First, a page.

Caught on CT! The Case of the Hemodynamically Stable Ruptured Abdominal Aortic Aneurysm
Rupture of an abdominal aortic aneurysm (AAA) is a surgical emergency with significant associated mortality. This case report discusses a 70-year-old woman presenting to the emergency department (ED) with vague and progressive abdominal pain and relatively benign vital signs and physical exam. She was ultimately diagnosed with a ruptured infrarenal 6.8cm abdominal aortic aneurysm seen on computerized tomography (CT) imaging. Found to be stable, she was transferred to an affiliate tertiary care facility and underwent endovascular repair of the aneurysm. The surgery was successful, and she has since recovered nicely. As reported at her most recent follow up appointments. A timely diagnosis of a ruptured AAA is vital for any chance of a successful outcome. However, in patients with normal vital signs and an unremarkable physical exam, this diagnosis can be incredibly difficult. As such, the need for a broad differential in the setting of abdominal pain is imperative to avoid missing the diagnosis. The use of point of care ultrasound (POCUS) can further aid in this process by providing a quick and affordable screening option to rule out potential aneurysms.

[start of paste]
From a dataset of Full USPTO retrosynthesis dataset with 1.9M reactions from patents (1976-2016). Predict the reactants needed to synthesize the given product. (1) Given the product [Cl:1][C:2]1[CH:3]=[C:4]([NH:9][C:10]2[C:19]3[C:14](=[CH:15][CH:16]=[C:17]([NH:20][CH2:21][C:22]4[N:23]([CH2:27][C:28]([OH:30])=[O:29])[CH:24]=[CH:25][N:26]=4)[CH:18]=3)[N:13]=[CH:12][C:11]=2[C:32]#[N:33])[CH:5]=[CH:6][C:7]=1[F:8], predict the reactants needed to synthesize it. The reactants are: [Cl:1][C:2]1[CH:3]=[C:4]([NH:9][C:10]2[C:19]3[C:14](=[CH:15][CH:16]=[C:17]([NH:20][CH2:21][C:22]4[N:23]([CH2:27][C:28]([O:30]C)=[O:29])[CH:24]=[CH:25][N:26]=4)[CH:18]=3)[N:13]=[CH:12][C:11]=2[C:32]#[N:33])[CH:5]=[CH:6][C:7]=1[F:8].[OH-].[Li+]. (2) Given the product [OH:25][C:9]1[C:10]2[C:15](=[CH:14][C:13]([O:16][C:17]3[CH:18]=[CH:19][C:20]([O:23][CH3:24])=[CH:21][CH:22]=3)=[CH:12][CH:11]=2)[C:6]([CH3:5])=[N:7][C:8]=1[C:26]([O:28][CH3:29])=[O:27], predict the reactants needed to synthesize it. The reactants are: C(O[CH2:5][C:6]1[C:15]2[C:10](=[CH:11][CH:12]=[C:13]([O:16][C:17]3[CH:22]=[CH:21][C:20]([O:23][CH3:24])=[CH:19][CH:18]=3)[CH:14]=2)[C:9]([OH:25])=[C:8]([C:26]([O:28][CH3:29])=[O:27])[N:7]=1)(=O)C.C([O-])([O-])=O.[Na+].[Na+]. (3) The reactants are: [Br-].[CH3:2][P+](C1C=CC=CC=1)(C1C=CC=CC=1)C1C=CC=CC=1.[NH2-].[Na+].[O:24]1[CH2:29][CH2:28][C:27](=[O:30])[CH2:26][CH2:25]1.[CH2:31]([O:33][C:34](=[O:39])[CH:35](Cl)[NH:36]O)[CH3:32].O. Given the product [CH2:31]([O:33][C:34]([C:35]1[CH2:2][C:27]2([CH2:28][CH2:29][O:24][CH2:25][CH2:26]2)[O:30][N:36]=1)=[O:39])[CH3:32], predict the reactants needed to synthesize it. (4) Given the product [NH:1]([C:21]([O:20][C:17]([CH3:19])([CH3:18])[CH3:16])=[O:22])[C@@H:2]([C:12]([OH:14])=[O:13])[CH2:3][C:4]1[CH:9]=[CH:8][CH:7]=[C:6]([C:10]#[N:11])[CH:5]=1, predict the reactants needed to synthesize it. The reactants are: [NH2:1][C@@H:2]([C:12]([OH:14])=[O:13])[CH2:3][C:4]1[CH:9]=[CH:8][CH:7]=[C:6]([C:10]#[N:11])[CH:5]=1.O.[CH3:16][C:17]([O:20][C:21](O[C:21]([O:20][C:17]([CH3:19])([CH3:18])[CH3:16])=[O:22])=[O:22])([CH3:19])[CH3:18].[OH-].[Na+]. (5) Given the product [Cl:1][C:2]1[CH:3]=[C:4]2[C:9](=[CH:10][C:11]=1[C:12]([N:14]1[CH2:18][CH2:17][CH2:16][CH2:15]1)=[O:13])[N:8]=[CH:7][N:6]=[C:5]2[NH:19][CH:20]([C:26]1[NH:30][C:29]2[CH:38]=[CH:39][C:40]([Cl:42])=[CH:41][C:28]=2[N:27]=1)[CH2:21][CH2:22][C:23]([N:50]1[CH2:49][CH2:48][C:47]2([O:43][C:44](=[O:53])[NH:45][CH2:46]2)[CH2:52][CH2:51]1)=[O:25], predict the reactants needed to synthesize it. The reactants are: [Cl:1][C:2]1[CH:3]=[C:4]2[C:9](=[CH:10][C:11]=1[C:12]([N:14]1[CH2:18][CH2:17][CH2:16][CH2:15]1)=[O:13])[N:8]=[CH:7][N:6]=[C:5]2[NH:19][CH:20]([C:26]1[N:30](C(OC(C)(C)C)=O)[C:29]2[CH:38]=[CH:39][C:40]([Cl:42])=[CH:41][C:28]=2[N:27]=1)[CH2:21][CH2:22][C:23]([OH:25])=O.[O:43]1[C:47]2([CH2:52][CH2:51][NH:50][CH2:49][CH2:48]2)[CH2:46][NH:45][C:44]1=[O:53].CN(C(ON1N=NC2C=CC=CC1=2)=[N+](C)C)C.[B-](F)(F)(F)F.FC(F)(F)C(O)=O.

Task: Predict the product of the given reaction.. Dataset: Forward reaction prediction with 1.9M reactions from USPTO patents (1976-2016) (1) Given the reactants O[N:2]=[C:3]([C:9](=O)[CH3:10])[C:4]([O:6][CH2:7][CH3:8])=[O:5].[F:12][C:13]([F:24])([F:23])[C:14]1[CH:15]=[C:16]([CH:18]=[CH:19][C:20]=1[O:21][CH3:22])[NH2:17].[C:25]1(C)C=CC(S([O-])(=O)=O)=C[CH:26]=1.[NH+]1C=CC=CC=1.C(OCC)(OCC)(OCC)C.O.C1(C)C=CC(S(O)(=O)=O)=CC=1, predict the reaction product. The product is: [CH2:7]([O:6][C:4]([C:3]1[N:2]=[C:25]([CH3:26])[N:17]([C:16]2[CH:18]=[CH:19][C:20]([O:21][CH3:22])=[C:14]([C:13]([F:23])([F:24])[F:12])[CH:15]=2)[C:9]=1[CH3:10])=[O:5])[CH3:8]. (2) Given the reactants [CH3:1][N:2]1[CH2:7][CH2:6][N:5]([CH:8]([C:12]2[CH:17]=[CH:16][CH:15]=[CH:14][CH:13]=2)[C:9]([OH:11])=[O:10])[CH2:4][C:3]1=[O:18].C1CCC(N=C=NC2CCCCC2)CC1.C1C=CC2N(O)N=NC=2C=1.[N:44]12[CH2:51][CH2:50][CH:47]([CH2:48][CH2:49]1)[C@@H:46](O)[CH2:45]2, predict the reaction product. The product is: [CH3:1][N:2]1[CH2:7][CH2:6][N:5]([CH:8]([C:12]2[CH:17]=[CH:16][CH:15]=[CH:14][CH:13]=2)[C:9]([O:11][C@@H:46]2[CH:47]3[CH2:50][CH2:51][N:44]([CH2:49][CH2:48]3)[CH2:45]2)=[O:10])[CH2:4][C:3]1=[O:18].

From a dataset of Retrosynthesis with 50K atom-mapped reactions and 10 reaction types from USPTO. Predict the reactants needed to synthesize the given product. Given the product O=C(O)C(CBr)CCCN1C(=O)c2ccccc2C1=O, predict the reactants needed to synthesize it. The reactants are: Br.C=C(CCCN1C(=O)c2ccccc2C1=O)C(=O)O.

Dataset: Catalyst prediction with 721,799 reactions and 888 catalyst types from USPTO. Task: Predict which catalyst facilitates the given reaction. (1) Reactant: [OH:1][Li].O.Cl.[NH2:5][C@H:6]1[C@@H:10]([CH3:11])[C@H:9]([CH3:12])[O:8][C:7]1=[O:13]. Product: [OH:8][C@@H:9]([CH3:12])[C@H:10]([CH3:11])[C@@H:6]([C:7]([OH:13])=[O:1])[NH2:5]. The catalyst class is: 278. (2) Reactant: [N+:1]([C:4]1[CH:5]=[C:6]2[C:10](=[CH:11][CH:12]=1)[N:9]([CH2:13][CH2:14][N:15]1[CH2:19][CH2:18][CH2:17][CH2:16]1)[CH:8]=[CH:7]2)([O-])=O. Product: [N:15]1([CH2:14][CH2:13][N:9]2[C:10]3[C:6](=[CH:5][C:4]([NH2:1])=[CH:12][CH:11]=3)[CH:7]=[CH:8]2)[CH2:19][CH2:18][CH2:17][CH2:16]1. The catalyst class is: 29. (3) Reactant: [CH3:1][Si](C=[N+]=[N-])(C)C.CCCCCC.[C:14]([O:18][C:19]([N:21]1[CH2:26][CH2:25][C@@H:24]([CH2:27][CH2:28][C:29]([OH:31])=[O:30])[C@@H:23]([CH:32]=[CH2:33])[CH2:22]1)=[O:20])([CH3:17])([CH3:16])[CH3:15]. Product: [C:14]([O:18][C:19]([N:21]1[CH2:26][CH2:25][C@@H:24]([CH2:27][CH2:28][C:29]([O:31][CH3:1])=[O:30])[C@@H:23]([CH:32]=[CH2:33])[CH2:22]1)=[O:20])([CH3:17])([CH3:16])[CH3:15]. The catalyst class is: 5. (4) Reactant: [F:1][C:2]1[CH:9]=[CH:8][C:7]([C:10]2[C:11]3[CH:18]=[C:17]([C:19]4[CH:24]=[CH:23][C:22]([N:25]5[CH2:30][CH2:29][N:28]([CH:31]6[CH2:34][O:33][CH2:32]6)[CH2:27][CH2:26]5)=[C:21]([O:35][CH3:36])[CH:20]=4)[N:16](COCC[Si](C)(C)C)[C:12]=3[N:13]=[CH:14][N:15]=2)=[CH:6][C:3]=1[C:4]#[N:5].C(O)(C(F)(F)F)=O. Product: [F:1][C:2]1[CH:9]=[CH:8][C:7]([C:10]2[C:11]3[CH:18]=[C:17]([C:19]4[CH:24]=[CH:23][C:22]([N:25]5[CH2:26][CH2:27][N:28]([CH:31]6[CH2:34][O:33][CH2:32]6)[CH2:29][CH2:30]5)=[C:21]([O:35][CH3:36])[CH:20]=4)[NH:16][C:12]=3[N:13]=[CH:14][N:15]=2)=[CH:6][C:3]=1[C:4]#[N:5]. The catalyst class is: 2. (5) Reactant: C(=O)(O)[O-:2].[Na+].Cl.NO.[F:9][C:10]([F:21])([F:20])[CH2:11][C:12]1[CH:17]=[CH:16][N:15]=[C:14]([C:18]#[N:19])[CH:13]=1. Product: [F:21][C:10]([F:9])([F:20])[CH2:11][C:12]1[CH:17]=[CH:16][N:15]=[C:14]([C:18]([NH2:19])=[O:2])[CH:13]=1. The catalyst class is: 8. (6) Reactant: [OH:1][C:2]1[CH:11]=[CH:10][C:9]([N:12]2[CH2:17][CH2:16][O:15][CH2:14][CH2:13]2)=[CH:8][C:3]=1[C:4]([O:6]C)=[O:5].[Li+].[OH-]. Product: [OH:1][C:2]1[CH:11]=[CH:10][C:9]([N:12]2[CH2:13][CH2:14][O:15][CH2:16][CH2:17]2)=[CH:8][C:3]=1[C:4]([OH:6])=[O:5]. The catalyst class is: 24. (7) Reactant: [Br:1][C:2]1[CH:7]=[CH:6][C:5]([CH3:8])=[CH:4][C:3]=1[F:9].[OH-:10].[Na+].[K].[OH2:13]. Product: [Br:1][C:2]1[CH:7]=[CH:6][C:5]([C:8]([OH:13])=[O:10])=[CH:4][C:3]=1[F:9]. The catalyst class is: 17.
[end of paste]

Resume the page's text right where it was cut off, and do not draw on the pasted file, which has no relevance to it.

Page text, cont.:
Abdominal Aortic Aneurysm, Ruptured Abdominal Aortic Aneurysm, CT imaging, Tangential Calcium Sign, Point of Care Ultrasound.